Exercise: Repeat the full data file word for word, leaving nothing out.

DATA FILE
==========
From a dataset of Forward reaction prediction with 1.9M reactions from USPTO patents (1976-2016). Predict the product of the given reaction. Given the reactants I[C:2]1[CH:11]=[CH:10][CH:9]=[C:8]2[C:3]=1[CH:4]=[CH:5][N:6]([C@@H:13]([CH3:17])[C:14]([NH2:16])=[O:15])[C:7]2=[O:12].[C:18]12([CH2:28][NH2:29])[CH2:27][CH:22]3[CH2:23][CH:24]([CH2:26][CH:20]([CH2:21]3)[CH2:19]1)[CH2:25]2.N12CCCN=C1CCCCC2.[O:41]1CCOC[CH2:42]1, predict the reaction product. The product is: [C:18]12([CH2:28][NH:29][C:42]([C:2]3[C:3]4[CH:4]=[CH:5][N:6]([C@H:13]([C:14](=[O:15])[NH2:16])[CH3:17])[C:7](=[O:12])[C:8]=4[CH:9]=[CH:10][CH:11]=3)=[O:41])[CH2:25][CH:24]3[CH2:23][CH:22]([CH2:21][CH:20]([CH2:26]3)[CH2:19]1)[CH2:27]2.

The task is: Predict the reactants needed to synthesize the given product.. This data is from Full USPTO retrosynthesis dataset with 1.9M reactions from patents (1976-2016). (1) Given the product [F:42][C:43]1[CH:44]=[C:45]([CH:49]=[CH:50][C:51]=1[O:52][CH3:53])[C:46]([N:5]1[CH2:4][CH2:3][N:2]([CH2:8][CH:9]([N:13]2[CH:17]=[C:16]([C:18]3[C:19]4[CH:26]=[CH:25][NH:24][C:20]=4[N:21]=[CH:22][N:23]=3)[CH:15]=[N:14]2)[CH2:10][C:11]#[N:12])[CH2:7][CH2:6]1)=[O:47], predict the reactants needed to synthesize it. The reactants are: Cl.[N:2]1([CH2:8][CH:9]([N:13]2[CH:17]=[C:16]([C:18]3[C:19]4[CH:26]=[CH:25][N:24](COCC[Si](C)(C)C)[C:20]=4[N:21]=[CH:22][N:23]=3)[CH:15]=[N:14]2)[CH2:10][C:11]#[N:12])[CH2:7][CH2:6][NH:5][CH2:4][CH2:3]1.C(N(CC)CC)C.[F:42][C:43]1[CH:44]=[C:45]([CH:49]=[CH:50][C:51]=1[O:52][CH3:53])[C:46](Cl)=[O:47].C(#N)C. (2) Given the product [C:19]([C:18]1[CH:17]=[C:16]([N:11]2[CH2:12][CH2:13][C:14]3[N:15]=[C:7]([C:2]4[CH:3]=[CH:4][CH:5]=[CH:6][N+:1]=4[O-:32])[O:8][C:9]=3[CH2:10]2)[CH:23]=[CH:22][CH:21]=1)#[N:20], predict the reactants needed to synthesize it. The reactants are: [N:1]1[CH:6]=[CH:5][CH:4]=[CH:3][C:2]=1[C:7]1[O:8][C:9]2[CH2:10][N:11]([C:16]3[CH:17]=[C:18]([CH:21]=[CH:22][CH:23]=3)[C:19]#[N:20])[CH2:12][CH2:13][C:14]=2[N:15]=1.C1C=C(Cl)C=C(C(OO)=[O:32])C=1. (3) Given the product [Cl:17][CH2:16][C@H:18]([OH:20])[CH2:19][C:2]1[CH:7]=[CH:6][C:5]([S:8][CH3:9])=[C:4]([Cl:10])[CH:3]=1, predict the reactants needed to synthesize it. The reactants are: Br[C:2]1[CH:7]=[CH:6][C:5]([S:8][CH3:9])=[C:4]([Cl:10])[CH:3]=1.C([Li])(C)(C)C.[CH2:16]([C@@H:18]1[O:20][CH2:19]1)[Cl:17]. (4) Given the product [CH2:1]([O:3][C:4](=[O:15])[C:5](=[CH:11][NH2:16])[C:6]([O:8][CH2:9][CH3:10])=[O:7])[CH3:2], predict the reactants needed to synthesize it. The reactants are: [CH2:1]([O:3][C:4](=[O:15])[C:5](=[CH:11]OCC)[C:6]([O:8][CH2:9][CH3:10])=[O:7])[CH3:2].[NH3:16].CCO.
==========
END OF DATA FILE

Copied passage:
From a dataset of Forward reaction prediction with 1.9M reactions from USPTO patents (1976-2016). Predict the product of the given reaction. Given the reactants I[C:2]1[CH:11]=[CH:10][CH:9]=[C:8]2[C:3]=1[CH:4]=[CH:5][N:6]([C@@H:13]([CH3:17])[C:14]([NH2:16])=[O:15])[C:7]2=[O:12].[C:18]12([CH2:28][NH2:29])[CH2:27][CH:22]3[CH2:23][CH:24]([CH2:26][CH:20]([CH2:21]3)[CH2:19]1)[CH2:25]2.N12CCCN=C1CCCCC2.[O:41]1CCOC[CH2:42]1, predict the reaction product. The product is: [C:18]12([CH2:28][NH:29][C:42]([C:2]3[C:3]4[CH:4]=[CH:5][N:6]([C@H:13]([C:14](=[O:15])[NH2:16])[CH3:17])[C:7](=[O:12])[C:8]=4[CH:9]=[CH:10][CH:11]=3)=[O:41])[CH2:25][CH:24]3[CH2:23][CH:22]([CH2:21][CH:20]([CH2:26]3)[CH2:19]1)[CH2:27]2.

The task is: Predict the reactants needed to synthesize the given product.. This data is from Full USPTO retrosynthesis dataset with 1.9M reactions from patents (1976-2016). (1) Given the product [F:42][C:43]1[CH:44]=[C:45]([CH:49]=[CH:50][C:51]=1[O:52][CH3:53])[C:46]([N:5]1[CH2:4][CH2:3][N:2]([CH2:8][CH:9]([N:13]2[CH:17]=[C:16]([C:18]3[C:19]4[CH:26]=[CH:25][NH:24][C:20]=4[N:21]=[CH:22][N:23]=3)[CH:15]=[N:14]2)[CH2:10][C:11]#[N:12])[CH2:7][CH2:6]1)=[O:47], predict the reactants needed to synthesize it. The reactants are: Cl.[N:2]1([CH2:8][CH:9]([N:13]2[CH:17]=[C:16]([C:18]3[C:19]4[CH:26]=[CH:25][N:24](COCC[Si](C)(C)C)[C:20]=4[N:21]=[CH:22][N:23]=3)[CH:15]=[N:14]2)[CH2:10][C:11]#[N:12])[CH2:7][CH2:6][NH:5][CH2:4][CH2:3]1.C(N(CC)CC)C.[F:42][C:43]1[CH:44]=[C:45]([CH:49]=[CH:50][C:51]=1[O:52][CH3:53])[C:46](Cl)=[O:47].C(#N)C. (2) Given the product [C:19]([C:18]1[CH:17]=[C:16]([N:11]2[CH2:12][CH2:13][C:14]3[N:15]=[C:7]([C:2]4[CH:3]=[CH:4][CH:5]=[CH:6][N+:1]=4[O-:32])[O:8][C:9]=3[CH2:10]2)[CH:23]=[CH:22][CH:21]=1)#[N:20], predict the reactants needed to synthesize it. The reactants are: [N:1]1[CH:6]=[CH:5][CH:4]=[CH:3][C:2]=1[C:7]1[O:8][C:9]2[CH2:10][N:11]([C:16]3[CH:17]=[C:18]([CH:21]=[CH:22][CH:23]=3)[C:19]#[N:20])[CH2:12][CH2:13][C:14]=2[N:15]=1.C1C=C(Cl)C=C(C(OO)=[O:32])C=1. (3) Given the product [Cl:17][CH2:16][C@H:18]([OH:20])[CH2:19][C:2]1[CH:7]=[CH:6][C:5]([S:8][CH3:9])=[C:4]([Cl:10])[CH:3]=1, predict the reactants needed to synthesize it. The reactants are: Br[C:2]1[CH:7]=[CH:6][C:5]([S:8][CH3:9])=[C:4]([Cl:10])[CH:3]=1.C([Li])(C)(C)C.[CH2:16]([C@@H:18]1[O:20][CH2:19]1)[Cl:17]. (4) Given the product [CH2:1]([O:3][C:4](=[O:15])[C:5](=[CH:11][NH2:16])[C:6]([O:8][CH2:9][CH3:10])=[O:7])[CH3:2], predict the reactants needed to synthesize it. The reactants are: [CH2:1]([O:3][C:4](=[O:15])[C:5](=[CH:11]OCC)[C:6]([O:8][CH2:9][CH3:10])=[O:7])[CH3:2].[NH3:16].CCO.